Posts Tagged ‘paypal’
eBay and PayPal are no longer together in an unholy union, now free to give unsatisfactory service as separate entities! They’d been together since 2002, but have decided to consciously uncouple, like Chris Martin and Gwyneth Paltrow.
This was announced back in September 2014, but will come into play today. We’re wearing black armbands to mark the occasion.
It is thought that the two went their own way, so PayPal could better compete with Apple Pay and other contactless payment thingummies. That said, some of the board at eBay were reluctant to let PayPal go, because it had grown so much, and with growth, comes money.
Of course, PayPal will still be eBay’s main payment provider, so as far as the customer is concerned, nothing changes – you’ll still be able to complain about them both as much as you ever have.
On Monday, PayPal will trade independently on the stock market, where someone might even ring a bell, much to the delight of sweaty men in flammable cheap suits. Not great news for eBay, as analysts predict that eBay’s market value could drop drop from £47bn to somewhere in the region of £19bn.
Still, it isn’t like having £19bn to play with equates to being broke. PayPal, meanwhile, will immediately become a thing that is worth more that its parent company.
One of the things that should be of concern to eBay, is that Amazon and Etsy have stolen a load of ground from the auction site, and whether they’ll be able to compete in the long-run is debatable. Don’t be surprised to see a Deathwatch about eBay in the future, as everyone continues to find alternatives and become increasingly annoyed the eBay’s way of doing things.
Paypal have been busy sneakily taking over the world. Once just a quicker way to pay for essentials bought on eBay, you can now use Paypal to pay for loads of things, in many different online, and now offline retailers. Physical shops can now use Paypal’s own version of a chip and pin machine to get card payments from customers.
However, there are a couple of things to be aware of when paying with Paypal, as it can affect return policies, or even consumer protection.
A recent case was investigated by the Telegraph where a consumer was having difficulty obtaining a refund of some building materials. He had paid by Barclaycard, with the merchant accepting payment through a Paypal card machine, so was advised he could claim against Barclaycard under Section 75 of the Consumer Credit Act. This allows the consumer to seek redress from the card provider when using a credit card for a transaction worth between £100 and £30,000 where there is breach of contract or misrepresentation.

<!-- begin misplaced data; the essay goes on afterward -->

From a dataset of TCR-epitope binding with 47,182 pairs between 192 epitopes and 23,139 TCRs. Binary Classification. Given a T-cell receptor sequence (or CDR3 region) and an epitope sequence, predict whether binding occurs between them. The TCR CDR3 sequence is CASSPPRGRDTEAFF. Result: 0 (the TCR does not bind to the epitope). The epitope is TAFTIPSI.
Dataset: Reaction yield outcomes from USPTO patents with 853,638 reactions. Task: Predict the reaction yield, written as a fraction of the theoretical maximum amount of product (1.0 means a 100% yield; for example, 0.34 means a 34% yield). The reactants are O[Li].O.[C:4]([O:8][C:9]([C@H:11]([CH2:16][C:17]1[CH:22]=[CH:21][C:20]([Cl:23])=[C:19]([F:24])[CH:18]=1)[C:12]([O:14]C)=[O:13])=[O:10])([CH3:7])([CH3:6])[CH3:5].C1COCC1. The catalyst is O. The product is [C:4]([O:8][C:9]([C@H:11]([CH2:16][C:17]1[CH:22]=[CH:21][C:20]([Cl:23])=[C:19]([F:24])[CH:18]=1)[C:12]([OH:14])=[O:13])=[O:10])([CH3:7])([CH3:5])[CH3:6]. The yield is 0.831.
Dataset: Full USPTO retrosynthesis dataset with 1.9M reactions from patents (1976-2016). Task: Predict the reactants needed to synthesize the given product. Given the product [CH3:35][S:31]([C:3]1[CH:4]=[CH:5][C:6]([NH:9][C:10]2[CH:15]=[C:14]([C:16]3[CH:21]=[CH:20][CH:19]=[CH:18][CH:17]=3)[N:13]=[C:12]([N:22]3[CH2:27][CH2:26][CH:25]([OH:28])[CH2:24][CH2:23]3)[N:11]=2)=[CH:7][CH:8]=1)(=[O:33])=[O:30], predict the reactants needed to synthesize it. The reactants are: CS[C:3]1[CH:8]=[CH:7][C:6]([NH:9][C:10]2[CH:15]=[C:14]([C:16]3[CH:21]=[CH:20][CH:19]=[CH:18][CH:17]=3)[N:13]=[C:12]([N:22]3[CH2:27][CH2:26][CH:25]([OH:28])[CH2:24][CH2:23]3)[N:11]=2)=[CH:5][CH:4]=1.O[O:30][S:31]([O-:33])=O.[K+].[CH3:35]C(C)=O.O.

However, in this case, Barclaycard refused to accept liability, saying: “When payments are made to a company that is not the one providing you with the end goods or services, as is the case with PayPal, there is no claim under Section 75 because the credit card company must have a direct relationship with the supplier for them to be equally liable.” Barcalycard’s argument was that they had supplied Paypal with the cash, not the merchant, and that Paypal had not acted in breach, so there was no way they could be held under s75. Paypal disagreed.
The issue is that, normally when paying for something with Paypal, the funds go into a Paypal account, and Paypal then pays the merchant, and this was Barclaycard’s argument. However, the chip and pin machine did not work in the same way, with a Paypal account, so Barclaycard would have been liable under s75, a fact they later agreed to after taking legal advice, had the customer in this case not obtained a refund in full from the merchant.
But the Paypal mechanism does mean that you need to be aware that some retailers have specific different returns policies if you pay with Paypal, rather than directly with your credit or debit card. Many retailers will allow you to return items bought online to a local store for a full refund. However, if you have paid with Paypal, some stores will only refund your money on a gift card, rather than in cash. You can obtain a cash value refund to your Paypal account, but only if you return items by post. Other stores, such as House of Fraser, will not accept any returns in store if purchased by Paypal, and the Paypal returns window can be halved, down to 14 days rather than the customary 28 days.
All this information should be found on the relevant store’s website returns policy, so if you are thinking of buying something online and paying with Paypal it is worth checking in case you need to make a return.
It will now trade as a separate publicly traded company, and will no longer be completely associated with eBay – the breakaway is scheduled to occur sometime during 2015.
Pre-market shares in eBay surged by 11% on news of the announcement on Tuesday.
eBay said a decision had been made to separate as a strategic move to help maximise growth and shareholder value for both the payment and retail entities.
“eBay and PayPal are two great businesses with leading global positions in commerce and payments,” eBay president and CEO John Donahoe said.